Net Neutrality Picking Up Steam in Europe

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As noted in another item today, net neutrality is a hot topic in the U.S., where Verizon is trying to gut the Federal Communications Commission’s (FCC’s) entire net neutrality regime. While it is uncertain whether Verizon will prevail in it legal efforts, it must be noted that “across the pond” in Europe, the opposite is the case. As I pointed out a few days ago, net neutrality is top of mind for Neelie Kroes, the European Commission's vice president in charge of the Digital Agenda. In fact, she had made her feeling quite clear with a proposal for European Commission (EC) consideration.

While Kroes is mindful of the needs and desires of ISPs to get compensation for the use of their networks, particularly when it comes to being able to price their services based on getting a premium for assured quality of service (QoS), she also does not want to see average customers disadvantaged. Put in simple terms, the proposal is that ISPs could offer premium services at premium prices but that basic service should offer "best effort" Internet equally to any product that is using the network. This would include thing like VoIP and video streaming services. While competitive in nature, especially VoIP apps and services, Kroes believes “best effort” Internet will meet the needs of most people and leave the flood gates open for innovation.  


Image courtesy of Shutterstock

Kroes did not stop there in her attempts to transform what can best be described as the calcified rules that govern communications across the European community. She is requesting more transparency regarding the speeds customers can expect from broadband or mobile data connections so that they are not over-paying for what, in many cases, is not delivered. Greater transparency regarding what services are included are also part of the proposal, along with allowing customers easier means for switching their providers without paying hefty termination fees or other associated charges meant to deter the move to an alternative provider.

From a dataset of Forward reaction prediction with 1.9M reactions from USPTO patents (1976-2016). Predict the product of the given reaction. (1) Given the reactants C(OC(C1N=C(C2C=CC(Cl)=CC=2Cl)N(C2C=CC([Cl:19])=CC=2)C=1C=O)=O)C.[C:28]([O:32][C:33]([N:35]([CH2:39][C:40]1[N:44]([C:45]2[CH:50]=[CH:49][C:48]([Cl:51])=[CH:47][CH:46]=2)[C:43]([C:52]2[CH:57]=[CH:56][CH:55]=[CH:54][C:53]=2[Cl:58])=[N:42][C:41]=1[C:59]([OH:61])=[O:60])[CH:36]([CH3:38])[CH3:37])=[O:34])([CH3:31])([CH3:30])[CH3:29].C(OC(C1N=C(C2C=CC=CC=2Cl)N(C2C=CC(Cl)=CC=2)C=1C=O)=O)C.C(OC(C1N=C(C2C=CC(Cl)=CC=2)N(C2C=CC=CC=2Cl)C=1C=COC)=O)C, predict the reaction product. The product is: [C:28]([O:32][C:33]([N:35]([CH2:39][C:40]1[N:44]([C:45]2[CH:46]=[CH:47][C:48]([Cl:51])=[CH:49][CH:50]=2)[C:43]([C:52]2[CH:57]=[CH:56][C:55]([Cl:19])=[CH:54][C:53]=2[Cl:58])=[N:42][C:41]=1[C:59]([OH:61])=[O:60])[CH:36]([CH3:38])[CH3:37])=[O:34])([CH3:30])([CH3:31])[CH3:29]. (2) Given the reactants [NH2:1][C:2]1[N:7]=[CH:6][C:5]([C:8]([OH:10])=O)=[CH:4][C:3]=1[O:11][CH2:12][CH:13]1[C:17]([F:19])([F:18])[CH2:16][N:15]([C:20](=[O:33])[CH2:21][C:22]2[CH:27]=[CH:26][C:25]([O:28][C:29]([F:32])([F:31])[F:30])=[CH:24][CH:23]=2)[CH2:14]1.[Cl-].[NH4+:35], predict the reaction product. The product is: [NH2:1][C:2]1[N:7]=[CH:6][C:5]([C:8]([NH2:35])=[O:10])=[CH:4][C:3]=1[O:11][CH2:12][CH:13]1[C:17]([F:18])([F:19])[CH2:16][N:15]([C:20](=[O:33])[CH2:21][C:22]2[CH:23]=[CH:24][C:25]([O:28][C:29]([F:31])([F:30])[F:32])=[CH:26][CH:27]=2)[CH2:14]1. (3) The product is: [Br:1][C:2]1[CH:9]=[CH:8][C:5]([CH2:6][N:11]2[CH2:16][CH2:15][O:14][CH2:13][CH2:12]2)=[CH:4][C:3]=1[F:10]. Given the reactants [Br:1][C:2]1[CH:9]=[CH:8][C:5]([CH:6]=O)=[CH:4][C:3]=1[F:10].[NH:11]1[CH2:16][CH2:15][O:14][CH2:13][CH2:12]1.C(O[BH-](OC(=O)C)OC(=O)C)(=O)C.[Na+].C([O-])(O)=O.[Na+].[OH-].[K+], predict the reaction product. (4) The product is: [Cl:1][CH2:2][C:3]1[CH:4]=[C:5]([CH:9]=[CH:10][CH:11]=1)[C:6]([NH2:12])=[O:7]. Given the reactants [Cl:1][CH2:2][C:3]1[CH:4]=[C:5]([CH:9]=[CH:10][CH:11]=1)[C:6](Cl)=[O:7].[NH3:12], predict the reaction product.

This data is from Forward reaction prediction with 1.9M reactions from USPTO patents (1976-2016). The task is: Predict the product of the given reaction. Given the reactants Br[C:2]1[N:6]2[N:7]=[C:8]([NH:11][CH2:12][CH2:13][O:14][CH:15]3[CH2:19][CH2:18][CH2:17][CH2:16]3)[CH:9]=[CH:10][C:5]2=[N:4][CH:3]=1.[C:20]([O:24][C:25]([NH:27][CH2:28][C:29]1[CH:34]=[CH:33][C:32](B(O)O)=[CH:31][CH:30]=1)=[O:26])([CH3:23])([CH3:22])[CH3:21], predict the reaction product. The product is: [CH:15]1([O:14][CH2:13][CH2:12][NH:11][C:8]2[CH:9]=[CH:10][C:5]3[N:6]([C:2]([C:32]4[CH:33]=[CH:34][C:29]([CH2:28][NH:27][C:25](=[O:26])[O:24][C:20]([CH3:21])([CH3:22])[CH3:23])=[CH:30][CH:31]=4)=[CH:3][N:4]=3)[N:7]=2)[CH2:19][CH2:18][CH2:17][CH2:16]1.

The coup de grace is Kroes’s recommendation that ISPs will have to carry any service and product, without throttling or blocking traffic, indiscriminately.  "It's clear to me that many Europeans expect protection against such commercial tactics. And that is exactly the EU safeguard we will be providing. A safeguard for every European, on every device, on every network: a guarantee of access to the full and open internet, without any blocking or throttling of competing services," she said.

As has been pointed out in various quarters, Ms. Kroes has presented a nice wish list, but it is problematic whether the EC even decides to put this up for a vote in the European Parliament and Council. There is also lots of speculation that the recommendations are likely to be either pared down or broken up for separate votes. Net neutrality is a slippery slope to try and climb, no matter which side of the Atlantic one resides on. Even mighty Google had previously given up the fight to get a pan-European effort put in place.  

While the Kroes recommendations are not quite totally Solomon-like, the recognition that ISPs should have some control over the use of their networks might just be the carrot that helps this fly. Kroes believes in the urgency of getting this done. However, it is a long road yet to be traveled, with plenty of pot holes along the way. 

This is a critical issue that does in fact impact everyone, and it will be interesting to see if the politicians are willing to place their bets on net neutrality as the best path forward, tinker around the edges or leave the status quo.




Edited by Blaise McNamee
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